March 24, 2014 / 3:05 PM / in 4 years

Kenya's wind power project secures funds to start construction

* Project has been delayed due to financing problems
    * Wind farm would be the biggest of its kind in Africa
    * Plant would boost power supply at reduced cost

    By George Obulutsa
    NAIROBI, March 24 (Reuters) - Construction of Kenya's Lake
Turkana Wind Power project, which has been delayed by financing
difficulties, should begin by June after it secured 498 million
euros ($686 million) in funding, officials said on Monday.
    The project and its financiers signed agreements for the
sum, paving the way for the start of the 623 million euro
project, the largest single wind power scheme in Africa,
building of which had previously been scheduled for the first
quarter of 2014.
    The wind farm will have a capacity of 300 megawatts (MW) and
will help to plug a power supply shortfall which, coupled with
an ageing grid, has led to frequent blackouts that hamper
industry and anger residents in east Africa's biggest economy.
    A Kenyan official said a 428-km transmission line would be
built to transport the electricity from the wind plant, which
had initially been due to start generating power in June 2011.
    "Let's say by June we hope to have completed all the
conditions precedent, and then we can put the spade in the
ground. What is very important is that the transmission line
starts before us," Carlo Van Wageningen, chairman of Lake
Turkana Wind, said by telephone.
    Denmark's Vestas Wind Systems will supply some 365
wind turbines at the site in the north west of the country.
    While the 498 million euros of funding is debt, the
remainder will be contributed as cash by all the partners in the
form of equity, he said. 
    "Once constructed, Lake Turkana Wind Power will be the
largest single wind power project in Africa. It is to date the
largest single private investment in the history of Kenya,"   
Wageningen said earlier at a signing ceremony.
    The project expects to produce an initial 100 MW in 2016,
with the remainder expected to be in the grid within 32 months
of that, Van Wageningen said.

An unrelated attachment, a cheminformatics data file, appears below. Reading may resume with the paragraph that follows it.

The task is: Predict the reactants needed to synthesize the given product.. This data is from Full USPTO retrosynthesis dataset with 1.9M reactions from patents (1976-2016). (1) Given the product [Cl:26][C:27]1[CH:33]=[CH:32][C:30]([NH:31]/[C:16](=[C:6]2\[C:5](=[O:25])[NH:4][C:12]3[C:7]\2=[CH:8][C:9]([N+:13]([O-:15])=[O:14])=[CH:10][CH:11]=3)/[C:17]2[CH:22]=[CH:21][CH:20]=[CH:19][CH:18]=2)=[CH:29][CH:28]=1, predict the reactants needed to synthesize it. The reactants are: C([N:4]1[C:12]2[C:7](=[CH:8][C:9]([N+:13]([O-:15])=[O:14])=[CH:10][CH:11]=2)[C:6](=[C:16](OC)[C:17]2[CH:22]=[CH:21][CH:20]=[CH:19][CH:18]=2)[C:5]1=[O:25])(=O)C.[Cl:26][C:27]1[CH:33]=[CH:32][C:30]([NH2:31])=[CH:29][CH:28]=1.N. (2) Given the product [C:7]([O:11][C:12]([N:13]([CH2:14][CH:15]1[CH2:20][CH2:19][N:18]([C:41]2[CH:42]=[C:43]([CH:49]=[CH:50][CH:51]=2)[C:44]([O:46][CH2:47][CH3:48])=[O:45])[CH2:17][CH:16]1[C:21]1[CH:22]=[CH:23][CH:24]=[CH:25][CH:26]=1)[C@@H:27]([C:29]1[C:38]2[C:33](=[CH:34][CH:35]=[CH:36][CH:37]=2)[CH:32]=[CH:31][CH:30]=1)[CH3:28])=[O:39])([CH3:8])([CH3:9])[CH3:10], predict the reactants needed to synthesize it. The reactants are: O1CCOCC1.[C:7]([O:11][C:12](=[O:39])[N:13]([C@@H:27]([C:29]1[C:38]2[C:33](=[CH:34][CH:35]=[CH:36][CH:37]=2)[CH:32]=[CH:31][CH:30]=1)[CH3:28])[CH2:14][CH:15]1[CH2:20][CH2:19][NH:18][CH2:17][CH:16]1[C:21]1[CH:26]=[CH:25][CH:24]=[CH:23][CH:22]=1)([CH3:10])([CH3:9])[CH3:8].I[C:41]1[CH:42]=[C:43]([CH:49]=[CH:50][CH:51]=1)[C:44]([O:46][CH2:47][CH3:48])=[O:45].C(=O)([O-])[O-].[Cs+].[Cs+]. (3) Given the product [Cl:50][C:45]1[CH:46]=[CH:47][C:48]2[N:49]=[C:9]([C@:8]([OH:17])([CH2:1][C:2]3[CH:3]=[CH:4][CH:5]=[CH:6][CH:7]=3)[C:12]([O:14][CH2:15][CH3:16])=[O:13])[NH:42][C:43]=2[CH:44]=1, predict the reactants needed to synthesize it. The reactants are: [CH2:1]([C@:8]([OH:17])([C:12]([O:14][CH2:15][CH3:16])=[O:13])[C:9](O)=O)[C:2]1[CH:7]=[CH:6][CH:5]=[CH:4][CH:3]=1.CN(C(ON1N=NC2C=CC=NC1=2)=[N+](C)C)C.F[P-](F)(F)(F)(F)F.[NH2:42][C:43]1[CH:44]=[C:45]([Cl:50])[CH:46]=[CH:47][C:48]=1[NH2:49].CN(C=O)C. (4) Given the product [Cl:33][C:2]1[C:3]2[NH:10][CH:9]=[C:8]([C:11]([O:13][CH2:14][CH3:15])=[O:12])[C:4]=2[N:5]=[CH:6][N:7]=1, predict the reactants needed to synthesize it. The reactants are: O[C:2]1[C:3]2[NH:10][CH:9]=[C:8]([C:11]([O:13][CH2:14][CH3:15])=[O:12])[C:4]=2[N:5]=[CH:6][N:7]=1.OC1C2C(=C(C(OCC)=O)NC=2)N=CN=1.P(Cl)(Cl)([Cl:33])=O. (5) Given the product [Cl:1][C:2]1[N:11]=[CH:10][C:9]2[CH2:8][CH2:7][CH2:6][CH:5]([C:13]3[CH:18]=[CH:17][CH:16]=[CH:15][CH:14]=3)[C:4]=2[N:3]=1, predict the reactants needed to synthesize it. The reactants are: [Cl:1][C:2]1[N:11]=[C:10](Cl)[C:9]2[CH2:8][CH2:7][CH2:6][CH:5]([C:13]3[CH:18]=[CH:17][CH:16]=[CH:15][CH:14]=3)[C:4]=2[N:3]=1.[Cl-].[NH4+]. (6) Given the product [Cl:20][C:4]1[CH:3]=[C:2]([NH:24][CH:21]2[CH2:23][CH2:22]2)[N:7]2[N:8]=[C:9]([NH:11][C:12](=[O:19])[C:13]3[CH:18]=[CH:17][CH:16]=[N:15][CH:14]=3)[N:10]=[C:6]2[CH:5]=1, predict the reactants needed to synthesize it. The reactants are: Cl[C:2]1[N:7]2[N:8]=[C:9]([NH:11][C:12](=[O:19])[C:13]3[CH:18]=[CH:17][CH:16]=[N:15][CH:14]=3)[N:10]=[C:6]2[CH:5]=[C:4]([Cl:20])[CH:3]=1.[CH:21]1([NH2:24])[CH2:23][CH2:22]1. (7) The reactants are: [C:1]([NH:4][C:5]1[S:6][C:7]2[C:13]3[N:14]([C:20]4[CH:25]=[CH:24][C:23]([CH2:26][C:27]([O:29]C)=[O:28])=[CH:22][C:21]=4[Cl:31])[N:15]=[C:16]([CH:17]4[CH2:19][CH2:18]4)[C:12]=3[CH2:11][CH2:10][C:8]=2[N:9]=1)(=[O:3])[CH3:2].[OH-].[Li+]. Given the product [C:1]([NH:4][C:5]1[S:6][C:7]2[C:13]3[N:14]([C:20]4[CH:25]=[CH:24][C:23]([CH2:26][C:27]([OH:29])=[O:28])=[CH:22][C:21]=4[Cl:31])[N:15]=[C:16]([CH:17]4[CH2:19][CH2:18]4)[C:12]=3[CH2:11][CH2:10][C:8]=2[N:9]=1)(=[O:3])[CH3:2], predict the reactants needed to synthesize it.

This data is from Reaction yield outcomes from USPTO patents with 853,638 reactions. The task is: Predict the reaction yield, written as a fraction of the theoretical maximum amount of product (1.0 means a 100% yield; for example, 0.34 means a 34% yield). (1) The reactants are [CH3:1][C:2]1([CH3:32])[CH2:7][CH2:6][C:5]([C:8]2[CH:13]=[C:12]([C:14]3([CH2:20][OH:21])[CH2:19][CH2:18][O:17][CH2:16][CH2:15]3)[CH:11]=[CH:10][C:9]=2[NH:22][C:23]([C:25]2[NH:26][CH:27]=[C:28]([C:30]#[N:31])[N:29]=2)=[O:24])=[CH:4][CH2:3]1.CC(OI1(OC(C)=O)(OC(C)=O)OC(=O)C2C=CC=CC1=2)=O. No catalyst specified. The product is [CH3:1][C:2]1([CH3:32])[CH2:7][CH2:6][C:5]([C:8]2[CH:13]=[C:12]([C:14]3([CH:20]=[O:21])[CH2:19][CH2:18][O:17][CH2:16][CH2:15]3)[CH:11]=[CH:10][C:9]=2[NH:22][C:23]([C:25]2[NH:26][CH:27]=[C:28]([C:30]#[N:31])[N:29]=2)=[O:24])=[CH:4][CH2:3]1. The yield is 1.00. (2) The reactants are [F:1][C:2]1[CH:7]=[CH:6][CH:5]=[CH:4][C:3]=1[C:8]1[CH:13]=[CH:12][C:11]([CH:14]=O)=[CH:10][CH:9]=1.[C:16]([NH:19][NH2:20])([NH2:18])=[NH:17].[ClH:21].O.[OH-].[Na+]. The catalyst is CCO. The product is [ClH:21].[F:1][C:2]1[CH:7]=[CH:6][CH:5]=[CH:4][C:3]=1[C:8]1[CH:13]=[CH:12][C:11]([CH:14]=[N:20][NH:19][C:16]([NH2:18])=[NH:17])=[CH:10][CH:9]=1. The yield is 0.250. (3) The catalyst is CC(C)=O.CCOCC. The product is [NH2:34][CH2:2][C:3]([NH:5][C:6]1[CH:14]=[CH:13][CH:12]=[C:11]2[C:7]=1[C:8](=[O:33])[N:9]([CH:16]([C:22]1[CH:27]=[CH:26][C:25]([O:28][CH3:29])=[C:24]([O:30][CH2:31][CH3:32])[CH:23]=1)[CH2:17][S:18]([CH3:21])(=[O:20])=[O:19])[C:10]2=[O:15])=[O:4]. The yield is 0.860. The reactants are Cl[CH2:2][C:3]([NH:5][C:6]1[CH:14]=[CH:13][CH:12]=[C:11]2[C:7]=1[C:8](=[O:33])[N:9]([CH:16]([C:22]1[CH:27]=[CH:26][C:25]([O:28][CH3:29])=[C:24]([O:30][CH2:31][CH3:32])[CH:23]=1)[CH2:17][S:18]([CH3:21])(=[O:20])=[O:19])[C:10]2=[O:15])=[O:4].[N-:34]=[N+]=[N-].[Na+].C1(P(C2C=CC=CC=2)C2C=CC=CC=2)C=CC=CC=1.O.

About half of the country's electricity is produced from
hydro sources, and the rest from geothermal - using steam from
below the earth's surface - or diesel.
    The wind power scheme could save Kenya up to $150 million
annually in money used to import fuel for thermal power
generation, Lake Turkana Wind Power estimates.
    The project will bring on line 20 percent of Kenya's
installed capacity at a 9 Kenyan shillings ($0.10) per kilowatt
hour, thus contributing to the government's push to lower
electricity costs.
    The government said last year it aimed to halve the cost of
electricity within three to four years from between 17 and 18
U.S. cents, mainly by replacing diesel generation, which he said
costs about 35 shillings (41 U.S. cents) per kilowatt hour.
    Kenya generates 1,664 MW of electricity and is working on
expanding its power supply by adding 5,000 MW by 2017, with the
goal of boosting growth. 
    The economy, projected to grow by about 5 percent this year,
is expected to push power demand up to 15,000 MW by 2030.
    The Lake Turkana Wind Power consortium comprises KP&P Africa
B.V. and Aldwych International as co-developers, Industrial Fund
for Developing Countries, Vestas, Finnish Fund for Industrial
Cooperation Ltd, and Norwegian Investment Fund for Developing
   ($1 = 86.5500 Kenyan Shillings)
   ($1 = 0.7256 Euros)

 (Editing by James Macharia; Editing by Anthony Barker)

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